SELDEN, N.Y. (CBSNewYork/AP) — Owners of illegal alligators and other reptiles were given a chance to turn them in with no questions asked at a Long Island pet store Saturday.
The reptile amnesty event at a Petco in Selden was organized by the Suffolk County Society for the Prevention of Cruelty to Animals in coordination with New York state and federal wildlife authorities.READ MORE: NYPD Officer Jason Rivera Fatally Shot, Officer Wilbert Mora Critically Injured Responding To Harlem Domestic Dispute
Chief Roy Gross of the Suffolk SPCA said dozens of alligators and other illegal reptiles have been abandoned on Long Island in recent years. He said there were 16 abandoned alligators in Suffolk County in one nine-month period.
One gator was left in a plastic container at an Applebee’s parking lot and another was swimming in a river where people launch canoes and kayaks.
Gross said people buy alligators online or in states where they are legal and then abandon them when they grow too dangerous to handle.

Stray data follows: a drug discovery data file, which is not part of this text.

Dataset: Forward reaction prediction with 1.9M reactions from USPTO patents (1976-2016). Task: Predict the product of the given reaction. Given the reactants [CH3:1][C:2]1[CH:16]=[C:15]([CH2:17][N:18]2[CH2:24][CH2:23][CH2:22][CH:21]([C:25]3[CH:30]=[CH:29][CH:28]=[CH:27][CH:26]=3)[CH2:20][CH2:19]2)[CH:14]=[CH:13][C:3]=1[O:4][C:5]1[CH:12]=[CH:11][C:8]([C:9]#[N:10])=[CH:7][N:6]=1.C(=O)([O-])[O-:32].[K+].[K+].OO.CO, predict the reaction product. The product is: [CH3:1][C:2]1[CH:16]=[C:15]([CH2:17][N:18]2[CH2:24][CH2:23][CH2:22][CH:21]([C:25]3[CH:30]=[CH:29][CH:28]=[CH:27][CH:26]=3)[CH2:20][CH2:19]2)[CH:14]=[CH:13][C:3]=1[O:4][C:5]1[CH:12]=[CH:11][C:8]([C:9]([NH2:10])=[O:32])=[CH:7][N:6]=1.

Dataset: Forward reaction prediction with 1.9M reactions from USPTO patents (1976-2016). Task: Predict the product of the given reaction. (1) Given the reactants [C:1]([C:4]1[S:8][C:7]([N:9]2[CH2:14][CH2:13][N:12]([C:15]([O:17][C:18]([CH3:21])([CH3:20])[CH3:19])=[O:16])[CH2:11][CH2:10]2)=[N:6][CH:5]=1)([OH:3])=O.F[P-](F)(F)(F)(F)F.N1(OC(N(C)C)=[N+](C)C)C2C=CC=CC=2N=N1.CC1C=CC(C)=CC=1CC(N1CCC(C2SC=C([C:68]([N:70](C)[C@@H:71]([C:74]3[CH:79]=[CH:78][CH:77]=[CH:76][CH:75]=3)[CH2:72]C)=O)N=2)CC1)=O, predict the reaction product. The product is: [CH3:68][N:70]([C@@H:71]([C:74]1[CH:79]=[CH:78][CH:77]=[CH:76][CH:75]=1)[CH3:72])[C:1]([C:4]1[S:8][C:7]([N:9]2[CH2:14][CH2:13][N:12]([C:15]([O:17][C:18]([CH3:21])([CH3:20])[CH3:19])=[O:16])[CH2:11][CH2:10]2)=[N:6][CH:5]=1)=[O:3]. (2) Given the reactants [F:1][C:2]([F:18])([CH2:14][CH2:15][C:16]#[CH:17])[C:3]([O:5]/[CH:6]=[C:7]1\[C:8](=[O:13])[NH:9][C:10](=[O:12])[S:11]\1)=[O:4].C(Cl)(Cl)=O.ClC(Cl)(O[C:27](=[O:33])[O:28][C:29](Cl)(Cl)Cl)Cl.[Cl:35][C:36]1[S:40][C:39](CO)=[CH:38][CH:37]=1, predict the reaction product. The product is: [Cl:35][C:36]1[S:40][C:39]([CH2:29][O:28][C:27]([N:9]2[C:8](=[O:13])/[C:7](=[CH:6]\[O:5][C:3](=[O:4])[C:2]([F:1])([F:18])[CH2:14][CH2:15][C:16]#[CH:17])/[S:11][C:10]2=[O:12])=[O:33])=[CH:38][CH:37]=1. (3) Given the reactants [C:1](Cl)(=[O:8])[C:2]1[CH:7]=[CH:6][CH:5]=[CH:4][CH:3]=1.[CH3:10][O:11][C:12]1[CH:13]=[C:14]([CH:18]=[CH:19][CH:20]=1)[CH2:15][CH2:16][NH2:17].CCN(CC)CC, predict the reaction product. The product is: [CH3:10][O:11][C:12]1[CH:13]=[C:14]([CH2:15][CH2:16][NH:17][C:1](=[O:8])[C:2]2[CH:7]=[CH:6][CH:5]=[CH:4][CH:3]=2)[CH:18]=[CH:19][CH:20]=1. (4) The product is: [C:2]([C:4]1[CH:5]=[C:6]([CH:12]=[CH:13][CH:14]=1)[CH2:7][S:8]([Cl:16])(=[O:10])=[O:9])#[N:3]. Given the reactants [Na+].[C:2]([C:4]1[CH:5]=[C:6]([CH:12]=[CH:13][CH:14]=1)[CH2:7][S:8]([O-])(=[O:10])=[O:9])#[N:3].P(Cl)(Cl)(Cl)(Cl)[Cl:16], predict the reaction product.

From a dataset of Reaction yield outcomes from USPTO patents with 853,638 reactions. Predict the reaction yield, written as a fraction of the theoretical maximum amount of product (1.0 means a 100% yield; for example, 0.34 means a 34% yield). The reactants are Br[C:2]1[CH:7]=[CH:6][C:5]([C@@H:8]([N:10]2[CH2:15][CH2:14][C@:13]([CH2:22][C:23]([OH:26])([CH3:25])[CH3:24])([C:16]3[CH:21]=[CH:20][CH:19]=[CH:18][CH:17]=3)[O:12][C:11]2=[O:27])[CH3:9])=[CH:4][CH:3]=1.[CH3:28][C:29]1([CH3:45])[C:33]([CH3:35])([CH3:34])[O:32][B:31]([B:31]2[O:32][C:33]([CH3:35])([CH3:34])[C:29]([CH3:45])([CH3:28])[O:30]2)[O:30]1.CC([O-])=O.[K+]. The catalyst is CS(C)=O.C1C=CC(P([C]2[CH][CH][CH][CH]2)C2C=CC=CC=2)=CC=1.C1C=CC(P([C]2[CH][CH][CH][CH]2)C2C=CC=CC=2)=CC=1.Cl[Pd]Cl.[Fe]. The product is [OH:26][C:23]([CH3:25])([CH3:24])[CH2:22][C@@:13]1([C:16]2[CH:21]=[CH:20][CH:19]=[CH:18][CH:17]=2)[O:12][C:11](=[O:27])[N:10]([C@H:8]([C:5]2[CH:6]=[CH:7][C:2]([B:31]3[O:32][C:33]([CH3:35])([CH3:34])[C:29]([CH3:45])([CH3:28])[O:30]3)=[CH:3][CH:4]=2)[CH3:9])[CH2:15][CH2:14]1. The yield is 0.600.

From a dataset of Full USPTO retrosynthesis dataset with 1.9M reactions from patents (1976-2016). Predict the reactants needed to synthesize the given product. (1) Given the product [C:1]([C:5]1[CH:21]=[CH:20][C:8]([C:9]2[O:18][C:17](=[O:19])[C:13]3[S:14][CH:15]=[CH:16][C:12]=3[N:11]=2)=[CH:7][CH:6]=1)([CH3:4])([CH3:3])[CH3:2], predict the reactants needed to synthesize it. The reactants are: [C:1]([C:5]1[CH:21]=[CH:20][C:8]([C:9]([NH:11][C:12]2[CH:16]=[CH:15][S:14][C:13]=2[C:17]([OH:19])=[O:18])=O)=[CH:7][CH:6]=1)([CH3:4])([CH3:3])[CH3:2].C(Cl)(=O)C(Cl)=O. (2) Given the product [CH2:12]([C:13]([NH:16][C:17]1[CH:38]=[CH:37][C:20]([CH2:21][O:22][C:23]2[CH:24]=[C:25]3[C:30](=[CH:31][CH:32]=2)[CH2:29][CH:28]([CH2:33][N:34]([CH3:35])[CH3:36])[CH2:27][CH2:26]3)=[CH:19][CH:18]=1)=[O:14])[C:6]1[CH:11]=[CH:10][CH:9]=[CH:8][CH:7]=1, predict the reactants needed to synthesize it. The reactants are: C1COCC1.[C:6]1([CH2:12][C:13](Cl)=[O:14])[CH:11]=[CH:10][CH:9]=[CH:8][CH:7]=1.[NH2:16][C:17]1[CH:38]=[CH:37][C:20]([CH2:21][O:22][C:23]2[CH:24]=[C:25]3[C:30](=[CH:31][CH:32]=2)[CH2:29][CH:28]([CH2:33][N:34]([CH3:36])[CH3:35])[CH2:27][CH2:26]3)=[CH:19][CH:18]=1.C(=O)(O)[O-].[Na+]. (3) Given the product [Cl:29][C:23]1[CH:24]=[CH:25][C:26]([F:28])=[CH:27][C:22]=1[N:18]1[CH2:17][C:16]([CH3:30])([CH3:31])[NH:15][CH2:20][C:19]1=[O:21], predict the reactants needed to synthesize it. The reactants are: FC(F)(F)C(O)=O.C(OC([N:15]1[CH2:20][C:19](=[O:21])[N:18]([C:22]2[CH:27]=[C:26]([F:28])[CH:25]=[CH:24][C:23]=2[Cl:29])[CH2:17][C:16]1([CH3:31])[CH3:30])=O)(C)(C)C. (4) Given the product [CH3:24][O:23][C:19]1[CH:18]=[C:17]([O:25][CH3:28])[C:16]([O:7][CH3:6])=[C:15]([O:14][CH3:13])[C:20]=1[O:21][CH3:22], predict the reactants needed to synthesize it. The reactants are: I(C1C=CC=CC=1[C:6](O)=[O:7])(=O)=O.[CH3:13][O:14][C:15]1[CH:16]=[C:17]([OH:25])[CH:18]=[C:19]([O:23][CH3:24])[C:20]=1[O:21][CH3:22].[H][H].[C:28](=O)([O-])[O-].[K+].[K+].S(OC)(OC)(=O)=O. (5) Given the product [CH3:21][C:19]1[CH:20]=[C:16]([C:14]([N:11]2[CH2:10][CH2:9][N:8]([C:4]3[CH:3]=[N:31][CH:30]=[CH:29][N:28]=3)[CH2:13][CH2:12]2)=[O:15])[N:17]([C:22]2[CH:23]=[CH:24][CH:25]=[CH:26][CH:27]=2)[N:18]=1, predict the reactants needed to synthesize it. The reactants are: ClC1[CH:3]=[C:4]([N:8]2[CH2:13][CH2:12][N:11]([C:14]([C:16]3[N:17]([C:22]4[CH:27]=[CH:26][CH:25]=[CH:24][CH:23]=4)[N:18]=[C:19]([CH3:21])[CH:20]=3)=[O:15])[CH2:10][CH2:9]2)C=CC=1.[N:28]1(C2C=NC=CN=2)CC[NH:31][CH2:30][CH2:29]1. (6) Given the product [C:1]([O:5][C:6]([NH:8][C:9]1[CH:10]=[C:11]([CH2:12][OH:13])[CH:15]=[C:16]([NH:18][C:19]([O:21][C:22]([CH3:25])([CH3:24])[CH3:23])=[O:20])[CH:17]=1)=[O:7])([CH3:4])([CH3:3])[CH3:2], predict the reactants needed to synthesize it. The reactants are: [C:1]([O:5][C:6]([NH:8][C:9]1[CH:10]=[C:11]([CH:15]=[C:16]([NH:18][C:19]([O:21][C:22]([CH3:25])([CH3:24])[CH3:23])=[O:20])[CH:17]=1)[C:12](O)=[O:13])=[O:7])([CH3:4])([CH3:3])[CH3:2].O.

“There’s a reason that they’re illegal,” he said.
Possessing an alligator is a violation subject to a fine of up to $150 but abandoning one in a public place is a misdemeanor punishable by up to a year in prison, Gross said.
Eight reptiles were turned in at the event. Most of them were legal.READ MORE: WATCH: Mayor Eric Adams Holds Roundtable On Gun Violence
An alligator and a snapping turtle were the only illegal reptiles turned in.
Legal reptiles included three red eared slider turtles, a common boa constrictor, a Dumerils boa constrictor, and a Brazilian rainbow boa constrictor.
The red eared slider turtles are indigenous to the south and could potentially wipe out New York and Long Island turtle populations if abandoned in local lakes.
Gross said the animals turned in Saturday would be sent to zoos and other safe locations.
(TM and © Copyright 2013 CBS Radio Inc. and its relevant subsidiaries. CBS RADIO and EYE Logo TM and Copyright 2013 CBS Broadcasting Inc. Used under license. All Rights Reserved. This material may not be published, broadcast, rewritten, or redistributed. The Associated Press contributed to this report.)
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